Point blank, my bike was nothing short of horrid once fully warmed up and having to crawl along in slow traffic.
After putting on the PC, it went to being like a rheostat, I could walk it down to sub 1000 RPM in first gear and use just the throttle for nice smooth changes in speed to match traffic.
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post #7 of 19 Old 01-19-2019, 02:34 PM
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Thanks for that mcromo. It cleared a few things up for me as well. Makes sense now when I think that the K&N air filter I tried made my bike run poorly at low speed, jerky, surging throttle. Pop in OEM filter, smooth.
I also had pretty much the same positive experience with a PC111.

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post #8 of 19 Old 01-19-2019, 06:01 PM
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Quote:
Originally Posted by Islandboy View Post
Thanks for that mcromo. It cleared a few things up for me as well. Makes sense now when I think that the K&N air filter I tried made my bike run poorly at low speed, jerky, surging throttle. Pop in OEM filter, smooth.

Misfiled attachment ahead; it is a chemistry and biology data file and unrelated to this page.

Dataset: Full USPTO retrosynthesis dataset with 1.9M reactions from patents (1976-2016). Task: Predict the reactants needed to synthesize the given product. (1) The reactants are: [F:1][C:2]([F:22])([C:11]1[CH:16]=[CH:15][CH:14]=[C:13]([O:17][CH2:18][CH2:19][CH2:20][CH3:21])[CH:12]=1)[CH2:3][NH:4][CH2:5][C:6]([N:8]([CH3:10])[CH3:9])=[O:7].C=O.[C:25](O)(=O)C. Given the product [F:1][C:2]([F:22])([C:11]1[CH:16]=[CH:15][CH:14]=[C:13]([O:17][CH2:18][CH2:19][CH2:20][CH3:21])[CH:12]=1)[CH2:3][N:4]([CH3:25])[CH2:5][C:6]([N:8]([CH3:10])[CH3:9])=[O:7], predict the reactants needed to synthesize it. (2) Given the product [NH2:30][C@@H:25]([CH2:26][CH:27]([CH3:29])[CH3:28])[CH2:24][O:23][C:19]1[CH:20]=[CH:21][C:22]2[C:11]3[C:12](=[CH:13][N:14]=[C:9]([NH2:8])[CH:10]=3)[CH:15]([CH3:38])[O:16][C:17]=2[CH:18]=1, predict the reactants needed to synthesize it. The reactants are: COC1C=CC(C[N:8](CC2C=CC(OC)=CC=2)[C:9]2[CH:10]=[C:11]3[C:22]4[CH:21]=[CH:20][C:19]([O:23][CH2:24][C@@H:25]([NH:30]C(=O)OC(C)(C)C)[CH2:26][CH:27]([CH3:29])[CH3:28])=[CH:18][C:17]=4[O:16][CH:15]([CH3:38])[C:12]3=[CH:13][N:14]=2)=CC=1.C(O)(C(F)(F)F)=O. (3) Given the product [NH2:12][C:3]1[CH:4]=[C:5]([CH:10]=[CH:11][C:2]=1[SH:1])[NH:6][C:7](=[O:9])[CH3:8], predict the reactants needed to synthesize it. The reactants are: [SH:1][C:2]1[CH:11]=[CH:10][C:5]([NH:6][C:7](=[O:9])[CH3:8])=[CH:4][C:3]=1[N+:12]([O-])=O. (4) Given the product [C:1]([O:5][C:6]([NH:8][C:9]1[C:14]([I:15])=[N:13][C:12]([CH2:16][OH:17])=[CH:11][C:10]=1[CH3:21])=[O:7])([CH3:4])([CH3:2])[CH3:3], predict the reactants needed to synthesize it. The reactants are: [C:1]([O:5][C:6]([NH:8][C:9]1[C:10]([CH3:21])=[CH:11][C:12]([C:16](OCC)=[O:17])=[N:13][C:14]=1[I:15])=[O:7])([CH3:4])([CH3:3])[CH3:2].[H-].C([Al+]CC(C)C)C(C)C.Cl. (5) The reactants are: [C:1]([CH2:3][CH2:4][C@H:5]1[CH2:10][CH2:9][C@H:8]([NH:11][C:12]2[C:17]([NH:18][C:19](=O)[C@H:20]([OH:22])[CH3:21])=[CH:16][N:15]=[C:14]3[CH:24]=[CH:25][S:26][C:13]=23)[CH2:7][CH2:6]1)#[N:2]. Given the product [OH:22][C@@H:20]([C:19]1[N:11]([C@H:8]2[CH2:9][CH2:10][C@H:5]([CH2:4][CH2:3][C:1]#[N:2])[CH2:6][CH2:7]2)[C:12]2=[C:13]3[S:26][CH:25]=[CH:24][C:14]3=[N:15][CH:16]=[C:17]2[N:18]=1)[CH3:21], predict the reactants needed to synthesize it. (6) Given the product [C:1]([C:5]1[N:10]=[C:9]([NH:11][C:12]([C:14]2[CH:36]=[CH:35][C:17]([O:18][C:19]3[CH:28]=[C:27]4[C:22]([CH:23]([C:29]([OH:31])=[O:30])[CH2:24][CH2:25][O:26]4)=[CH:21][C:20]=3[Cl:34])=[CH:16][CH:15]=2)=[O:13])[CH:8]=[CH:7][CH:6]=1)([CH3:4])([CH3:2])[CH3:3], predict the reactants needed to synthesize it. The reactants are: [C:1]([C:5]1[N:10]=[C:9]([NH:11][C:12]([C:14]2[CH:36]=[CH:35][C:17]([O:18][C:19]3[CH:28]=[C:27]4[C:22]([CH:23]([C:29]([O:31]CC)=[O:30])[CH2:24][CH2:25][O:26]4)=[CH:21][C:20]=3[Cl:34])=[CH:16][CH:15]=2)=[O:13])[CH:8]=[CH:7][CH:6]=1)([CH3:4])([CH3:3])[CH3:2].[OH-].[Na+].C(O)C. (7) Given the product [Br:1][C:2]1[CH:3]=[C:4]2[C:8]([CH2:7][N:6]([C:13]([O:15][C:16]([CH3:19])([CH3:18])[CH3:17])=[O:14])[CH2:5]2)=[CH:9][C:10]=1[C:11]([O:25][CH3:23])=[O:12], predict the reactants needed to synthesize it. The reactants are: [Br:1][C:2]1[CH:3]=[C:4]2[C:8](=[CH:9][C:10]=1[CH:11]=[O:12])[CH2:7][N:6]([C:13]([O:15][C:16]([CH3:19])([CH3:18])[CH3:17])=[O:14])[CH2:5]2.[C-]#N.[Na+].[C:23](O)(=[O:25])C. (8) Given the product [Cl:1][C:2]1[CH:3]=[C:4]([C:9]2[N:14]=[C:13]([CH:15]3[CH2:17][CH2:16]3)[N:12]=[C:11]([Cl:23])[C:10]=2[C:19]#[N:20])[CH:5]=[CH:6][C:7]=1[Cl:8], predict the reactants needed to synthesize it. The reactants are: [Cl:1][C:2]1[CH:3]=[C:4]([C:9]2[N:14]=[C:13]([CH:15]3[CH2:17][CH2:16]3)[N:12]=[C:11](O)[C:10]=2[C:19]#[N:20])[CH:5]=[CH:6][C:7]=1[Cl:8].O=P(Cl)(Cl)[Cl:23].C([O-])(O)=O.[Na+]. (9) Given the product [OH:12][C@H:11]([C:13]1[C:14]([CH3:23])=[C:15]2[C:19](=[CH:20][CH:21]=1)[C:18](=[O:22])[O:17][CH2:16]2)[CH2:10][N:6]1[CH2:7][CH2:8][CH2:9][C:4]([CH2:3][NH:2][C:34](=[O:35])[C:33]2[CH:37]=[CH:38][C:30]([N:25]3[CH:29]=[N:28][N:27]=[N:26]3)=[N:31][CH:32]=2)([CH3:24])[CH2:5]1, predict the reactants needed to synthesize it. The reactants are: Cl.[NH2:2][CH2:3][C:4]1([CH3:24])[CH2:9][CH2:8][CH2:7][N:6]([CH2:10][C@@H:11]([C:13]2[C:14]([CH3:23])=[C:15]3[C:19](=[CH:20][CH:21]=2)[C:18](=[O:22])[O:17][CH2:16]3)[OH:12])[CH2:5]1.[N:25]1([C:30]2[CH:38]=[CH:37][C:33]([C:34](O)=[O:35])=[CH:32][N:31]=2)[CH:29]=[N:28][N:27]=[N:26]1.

I also had pretty much the same positive experience with a PC111.
A bit more is due on this:
One of the inputs the ECM uses to make fueling changes is the signal from the MAP, MAP being Manifold Absolute Pressure.
The MAP is part of how the ECM determines the actual mass density of the intake air in order to adjust the fueling.
The MAP sensor is on the engine side of the air filter, not the atmospheric side.
The MAP therefore sees whatever engine side air box dynamic damping effect there is from the filter.
I don't know how much there is, but I strongly suspect there is "some", but not very much.

My theory still remains that some aftermarket air filters have enough of a damping characteristic difference to create enough pressure fluctuation to spook the MAP.
Further, the said effect will vary depending on engine revs and load, for any given filter.
LDHs dyno work re RC51 modified air filters and K&N to me is extremely suggestive of my theory being a possible explanation for those results.
The many dyno runs I had done years ago to compare Stock : BMC air filters also support my thinking, where a bit of torque curve roughness and loss showed up down in the revs.

Air boxes, done right, require complex design analysis, and the air filter is an integral part of it.